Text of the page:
My initial intention for this post was to expand on the meaning of Major Depressive Disorder through reference to academic and professional resources. However, I found that all of them tended to accomplish this through presentation of a fact situation from which elements would be drawn to give support to a diagnosis. With this in mind, I give you John Smith.
John Smith is a 50+ year old male, separated, overweight, unattached and unemployed. He appeared to be alert and eager to cooperate. He was appropriately dressed for the weather and was clean and neat in appearance. He had good posture and was attentive to my inquiries. During his interview, he exhibited strong eye contact.
Upon being asked the purpose behind his attendance, John revealed that one month earlier he’d been hospitalized after an attempted suicide from a deliberate overdose of medications. He confirmed that he’d prepared a suicide note apologizing for his actions and asking that his son be taken care of. He believed that he would not be missed and that his son would be better off without him. John made it clear that he’d had thoughts of suicide for some time prior to his attempt. He planned to die and made it clear that he wanted to die.
John states that prior to his suicide attempt, he was in a “bad place” mentally. He indicated that for some days before his hospitalization he hadn’t eaten because he didn’t have any food in his home. Despite his lack of food, John found himself unable to leave his apartment. He couldn’t motivate himself to bathe, get dressed and go out to buy food. In fact, he couldn’t motivate himself to do anything.
He explained that he was constantly fatigued, yet he was unable to rest. He explained that his body felt “leaden”. He complained about his thinking being slow and said he had problems with his memory and comprehension. When asked, he agreed that he’d been feeling this way for months, if not years, and that the feeling had grown worse before the suicide attempt. He said he still felt that way, but that it wasn’t as severe. He attributed the difference to medication prescribed by his family doctor and the unexpected support of his parents.
On this last point John explained that he’d isolated himself from everyone. He’d had no contact with friends for some years and expressed that he didn’t know how to contact them, or even if he should. He believed that any approach would be unwelcome. Similarly, he’d isolated himself from his family to the point that his access visits with his son had slowed dramatically. He confirmed that he had a strained relationship with his spouse, from whom he is separated, and no relationship with his step-daughters.
John admitted that his appearance has improved since he started treatment. He confirmed that both his personal and residence hygiene was non-existent. He described his apartment as being cluttered and very unkempt (his word).
When asked about his medical history, John said that he believed that he suffers from depression and that he has since his teenage years. He described incidents in his past, what he called “The Black”, when he would isolate himself until the mood passed. John also mentioned that his family has a history of suicide with a close family member having made two attempts. He also advised that he’d been prescribed an anti-depressant after his separation but he only took the medication for about a year.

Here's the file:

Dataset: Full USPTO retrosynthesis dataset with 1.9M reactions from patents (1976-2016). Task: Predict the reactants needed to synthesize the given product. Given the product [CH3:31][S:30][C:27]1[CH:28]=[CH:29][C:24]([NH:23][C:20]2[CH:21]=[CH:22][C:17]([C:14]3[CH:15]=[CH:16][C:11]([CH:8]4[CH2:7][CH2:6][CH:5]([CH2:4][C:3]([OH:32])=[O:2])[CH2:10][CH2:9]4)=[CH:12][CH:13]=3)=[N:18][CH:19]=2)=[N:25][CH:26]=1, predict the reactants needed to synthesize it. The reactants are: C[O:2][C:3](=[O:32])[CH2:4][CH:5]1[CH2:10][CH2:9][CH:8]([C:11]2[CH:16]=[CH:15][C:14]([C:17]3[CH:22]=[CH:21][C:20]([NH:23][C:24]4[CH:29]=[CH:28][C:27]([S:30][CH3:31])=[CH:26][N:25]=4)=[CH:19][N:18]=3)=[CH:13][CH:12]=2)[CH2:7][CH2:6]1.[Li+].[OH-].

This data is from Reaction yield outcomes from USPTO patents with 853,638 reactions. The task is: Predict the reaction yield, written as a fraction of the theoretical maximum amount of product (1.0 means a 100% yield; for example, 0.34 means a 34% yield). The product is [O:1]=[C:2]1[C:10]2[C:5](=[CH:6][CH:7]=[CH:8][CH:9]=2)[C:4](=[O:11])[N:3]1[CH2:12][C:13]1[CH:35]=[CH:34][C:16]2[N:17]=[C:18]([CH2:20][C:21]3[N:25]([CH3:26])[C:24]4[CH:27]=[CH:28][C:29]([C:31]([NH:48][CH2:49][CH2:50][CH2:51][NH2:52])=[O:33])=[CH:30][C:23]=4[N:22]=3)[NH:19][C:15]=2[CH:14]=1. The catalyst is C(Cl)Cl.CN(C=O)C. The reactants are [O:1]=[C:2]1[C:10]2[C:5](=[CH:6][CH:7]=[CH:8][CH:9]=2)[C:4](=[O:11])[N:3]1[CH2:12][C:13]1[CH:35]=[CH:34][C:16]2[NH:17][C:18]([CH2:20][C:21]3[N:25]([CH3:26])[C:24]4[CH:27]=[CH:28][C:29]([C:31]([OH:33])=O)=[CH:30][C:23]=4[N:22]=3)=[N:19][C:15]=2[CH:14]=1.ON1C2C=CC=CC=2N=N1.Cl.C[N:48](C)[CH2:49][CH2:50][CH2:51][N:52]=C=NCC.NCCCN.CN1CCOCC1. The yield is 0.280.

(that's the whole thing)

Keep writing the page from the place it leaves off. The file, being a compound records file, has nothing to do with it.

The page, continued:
He denied any alcohol abuse but admitted to occasional use of marijuana. He denied having had any other episodes of self-harm but admitted that he sees himself as unworthy. He denied having experienced any manic episodes or any delusions or hallucinations. He did exhibit some elements of paranoia in his thinking.
John mentioned that nothing gave him pleasure. He described incidents where he would watch comedies and feel tears running down his face. He used to read, but gave it up because he was unable to remember the plot or understand the story. He admitted to being frustrated at this. He also admitted to being frustrated at being unable to overcome his low mood. He didn’t see any cause for it and grew increasingly annoyed at his lack of motivation and ability to “snap out of it”. He said that he was ashamed at his inability to be a good father or provider for his son.
John Smith and Major Depressive Disorder
John Smith has experienced, and may still be experiencing, Major Depressive Disorder.
He has had depressed mood for a period longer than two weeks (criterion 1). He gains no pleasure from formerly pleasurable activities (criterion 2). He is overweight (criterion 3), suffers from poor sleep (criterion 4), and he expresses impaired motor ability (although it is unclear if this has been noticed by others) (possibly criterion 5).
John also satisfies criteria 6 (fatigue), 7 (feelings of worthlessness), 8 (diminished thinking ability), and 9 (suicidal ideation, in this case with a specific plan).
His isolation is clear evidence of impairment. Since there is no evidence of alcohol or substance abuse, delusions or hallucinations or any episodes of mania, there does not seem to be any risk of another condition having any involvement.
I remind you that I’m not a mental health professional. I live with Major Depressive Disorder and, from time to time, I experience depressive episodes. In point of fact, I’m John Smith (although that’s not my real name!) All of the facts I presented, and they represent only part of the totality of what I experienced, are mine.
The most recent depressive episode prompted my reaching out for help. My own research, the guidance and lessons shared by fellow-sufferers, the compassion of therapists, and so much more, have all inspired me to share what I’ve learned with you. It is information. It is not a diagnosis. If you believe that you’re in need of help, I urge you to speak to your family doctor.
In my next post, I will explore in more detail the true extent of the debilitation MDD can cause.